Government Set To Face Tough Times In Parliament

Government is set to face tough times during the Budget session of Parliament starting tomorrow even as it promised to walk the \'extra mile\' to accommodate opposition\'s concerns.

Published: 22nd February 2015 04:12 PM  |   Last Updated: 22nd February 2015 05:47 PM   |  A+A-


New Delhi: Government is set to face tough times during the Budget session of Parliament starting tomorrow even as it promised to walk the "extra mile" to accommodate opposition's concerns and Prime Minister Narendra Modi appealed for cooperation for the benefit of common man.      

Also Read:  Venkaiah Naidu Meets Sonia Gandhi, Says Government Ready to Talk With Opposition 

Modi underlined at a meeting of all parties here that smooth functioning of Parliament should be ensured as the Budget session is very crucial and people look at it with lots of hopes and aspirations.            

The leaders of all political parties should collectively ensure proper utilisation of time in both Houses of Parliament "so that we can work towards meeting the hopes and aspirations of people", he said about the session during which his government will present its first full-fledged Budget.          

"It is the collective responsibility of leaders of all parties to ensure that this session runs smoothly so that the House can fulfill aspiration of people...Hope we can collectively work for the benefit of common man," Modi said.     

Referring to the various issues that opposition is waiting to raise, he told the leaders attending the meeting, "I can assure you that all the issues you have referred to will be discussed adequately and appropriately in order of their priority and importance."      Earlier, the tone for the conciliatory approach was set when Parliamentary Affairs Minister M Venkaiah Naidu, in an unusual gesture, drove to Congress President Sonia Gandhi's residence to meet her to seek cooperation of the largest opposition party in carrying out the legislative business.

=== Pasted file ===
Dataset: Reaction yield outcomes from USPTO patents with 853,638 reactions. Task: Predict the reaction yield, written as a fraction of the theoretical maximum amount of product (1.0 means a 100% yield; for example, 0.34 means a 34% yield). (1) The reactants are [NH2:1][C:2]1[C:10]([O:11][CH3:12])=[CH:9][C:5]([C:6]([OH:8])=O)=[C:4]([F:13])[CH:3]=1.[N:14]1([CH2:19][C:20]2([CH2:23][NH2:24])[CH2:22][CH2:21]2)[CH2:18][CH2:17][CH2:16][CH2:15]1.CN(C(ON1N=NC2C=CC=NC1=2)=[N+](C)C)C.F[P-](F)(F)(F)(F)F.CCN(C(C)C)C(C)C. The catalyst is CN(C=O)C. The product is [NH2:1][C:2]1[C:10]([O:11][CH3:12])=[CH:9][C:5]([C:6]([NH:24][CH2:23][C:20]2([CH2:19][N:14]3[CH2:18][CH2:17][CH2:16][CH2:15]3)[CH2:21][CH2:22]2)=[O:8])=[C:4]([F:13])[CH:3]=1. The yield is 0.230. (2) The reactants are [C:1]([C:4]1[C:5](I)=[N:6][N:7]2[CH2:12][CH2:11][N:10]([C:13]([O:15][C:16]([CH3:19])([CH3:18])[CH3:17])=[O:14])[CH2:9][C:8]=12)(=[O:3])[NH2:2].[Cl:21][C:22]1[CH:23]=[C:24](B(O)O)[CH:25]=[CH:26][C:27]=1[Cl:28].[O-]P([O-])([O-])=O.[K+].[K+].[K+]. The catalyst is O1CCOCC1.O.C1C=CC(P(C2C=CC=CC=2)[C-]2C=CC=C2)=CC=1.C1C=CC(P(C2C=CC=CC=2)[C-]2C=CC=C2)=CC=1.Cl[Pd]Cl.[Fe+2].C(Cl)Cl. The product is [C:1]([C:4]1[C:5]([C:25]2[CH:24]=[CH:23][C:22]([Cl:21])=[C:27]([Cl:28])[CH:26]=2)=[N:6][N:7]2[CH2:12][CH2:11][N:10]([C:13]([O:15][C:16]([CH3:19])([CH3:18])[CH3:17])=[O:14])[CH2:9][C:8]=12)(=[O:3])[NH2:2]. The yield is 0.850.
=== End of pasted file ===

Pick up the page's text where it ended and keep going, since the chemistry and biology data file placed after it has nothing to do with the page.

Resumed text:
However, the opposition parties appeared to be unimpressed and made clear their mood of taking on the government, particularly on the move to amend the Land Acquisition Act.

Naidu admitted that some opposition parties expressed reservations against the land ordinance move even as there was "broad consensus" on five other Ordinances to be converted into Acts.        

While describing his meeting Gandhi as a "cordial" one, Naidu said she expressed concerns over land Ordinance.

Leader of Opposition in Rajya Sabha Ghulam Nabi Azad also said that Congress will not support those Ordinances and bills, which "do not help people".      

JD-U President Sharad Yadav said it will be a "fight to the finish" as he lashed out at the government, saying it had made the land law worse than what existed during the British time.            

INLD leader Dushyant Chautala demanded that the proposed bill to convert the land Ordinance into a new Act should be referred to the Standing Committee of Parliament for a review of the changes brought in the old law by the government.            

Naidu acknowledged that land acquisition is an "emotive issue" and needs to be addressed "sincerely without undue politicisation".       

The Parliamentary Affairs Minister said the government is always willing to sit with opposition to resolve differences on any issue. "A spirit of mutual cooperation is required to ensure productive budget session," he said.      

"I don't think there is any issue that cannot be resolved with an open mind," he said.     

On land issue, he said state governments, cutting across political spectrum, have expressed difficulties in acquiring land under the provisions of the Act of 2013.     

"Based on such feedback, the government only wants to facilitate timely acquisition of land and that too for the purposes of infrastructure, affordable housing etc," Naidu said while justifying the Ordinance brought on the issue to amend the Act passed during the UPA rule.           

"All of you will appreciate that there has been no change in the remuneration to be paid to farmers or the rehabilitation measures to be undertaken for the displaced people," he said.        

He said opposition parties have the "legitimate right" to raise their concerns in the matter and the government has the responsibility of addressing their concerns.     

"Parliament is the right forum to address such differences between the opposition and the government and to find a way forward... Let us understand each other so that the broader objective of infrastructure and economic development of the country is ensured while protecting the interests of the farmers," said Naidu, who also holds the portfolio of Urban Development.    

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